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A twenty rupee note. Pixabay

November 22, 2016: The Indian 20 rupee was first introduced in 1972 to hold the banknotes’ production costs. The 20 rupee note, in the Mahatma Gandhi series, was introduced by the Reserve Bank in August 2001.

The Mahatma Gandhi series’ ₹20 banknote is a red-orange colored with a portrait of Mahatma Gandhi in the obverse side. The note has a signature of the governor of Reserve Bank of India. To assist the visually challenged in recognizing the currency, Braille feature was put up.


But, what is on the reverse side of the note?

NewsGram brings to you latest new stories in India.

If you look carefully, you will observe that there is a picture of an island in the center of the note. Ever wondered which place that is?

According to National Geographic Traveler, it is a fascinating photo of one of the 300 Andaman Islands. Andaman and Nicobar Islands are a small group of islands situated at the juncture of Andaman Sea and the Bay of Bengal.

The island that you can see is the North Bay Island. There is a small opening that gives the exact view. North Bay Island is a famous tourist place of Andaman Island.

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The official document enlisting all the design elements of every Indian currency notes does not mention anything about the place. The detail on the ₹20 note reads, “The central theme depicts the Indian coastal line with coconut groves.” No geographic location has been specified.

Curator of the Reserve Bank of India’s Monetary Museum in Mumbai, Mr. Radhakrishnan, said that the illustration could be an effort of the Indian government to emphasize India’s natural landscapes and reserves on the Indian currency.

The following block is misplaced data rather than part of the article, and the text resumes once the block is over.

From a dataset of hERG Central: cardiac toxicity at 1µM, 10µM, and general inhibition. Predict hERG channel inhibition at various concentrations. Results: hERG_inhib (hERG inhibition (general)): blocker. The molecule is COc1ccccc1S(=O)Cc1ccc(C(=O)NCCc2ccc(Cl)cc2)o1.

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The island can viewed from the mountain top and the view is same as pictured on the back side of the ₹20 Currency note.

The Island is famous for all the water adventures it offers including jet ski, speed water boat ride, snorkeling, etc.

Prepared by Diksha Arya of NewsGram. Twitter: @diksha_arya53


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The aim of the book is to teach children that families can exist in different forms, and show them how to accept the diversity in family backgrounds.

By Siddhi Jain

Delhi-based author Pritisha Borthakur is set to release her new book, 'Puhor and Niyor's Mural of Family Stories'. The 1,404-word children's book was put together to address a new kind of societal debacle in the family system. The author says the aim is to teach children that families can exist in different forms, and show them how to accept the diversity in family backgrounds.

The author who named the book after her twin sons -- Puhor and Niyor -- is a parent who has seen and heard the tales of ridicule and discrimination suffered by many in India and beyond. She says the book is an artistic illustration for kids that details how different families can live and coexist. Whether it's children with two dads or two moms, children with a single dad or single mom, and even multiracial family units, Borthakur's book teaches love, understanding, and compassion towards unconventional families.

Beyond race, gender, color, and ethnicity which have formed the bases for discrimination since the beginning of time, this book aims to bring to light a largely ignored issue. For so long, single parents have been treated like a taboo without any attempt to understand their situations; no one really cares how or why one's marriage ended but just wants to treat single parents as villains simply for choosing happiness and loving their children.

Homosexual parents, a relatively new family system, is another form that has suffered hate and discrimination for many years. Pritisha emphasizes the need to understand that diversity in people and family is what makes the world beautiful and colourful. 'Puhor and Niyor's Mural of Family Stories' is a firm but compassionate statement against all forms of discrimination on the bases of sexual identity, gender, race, and even differences in background

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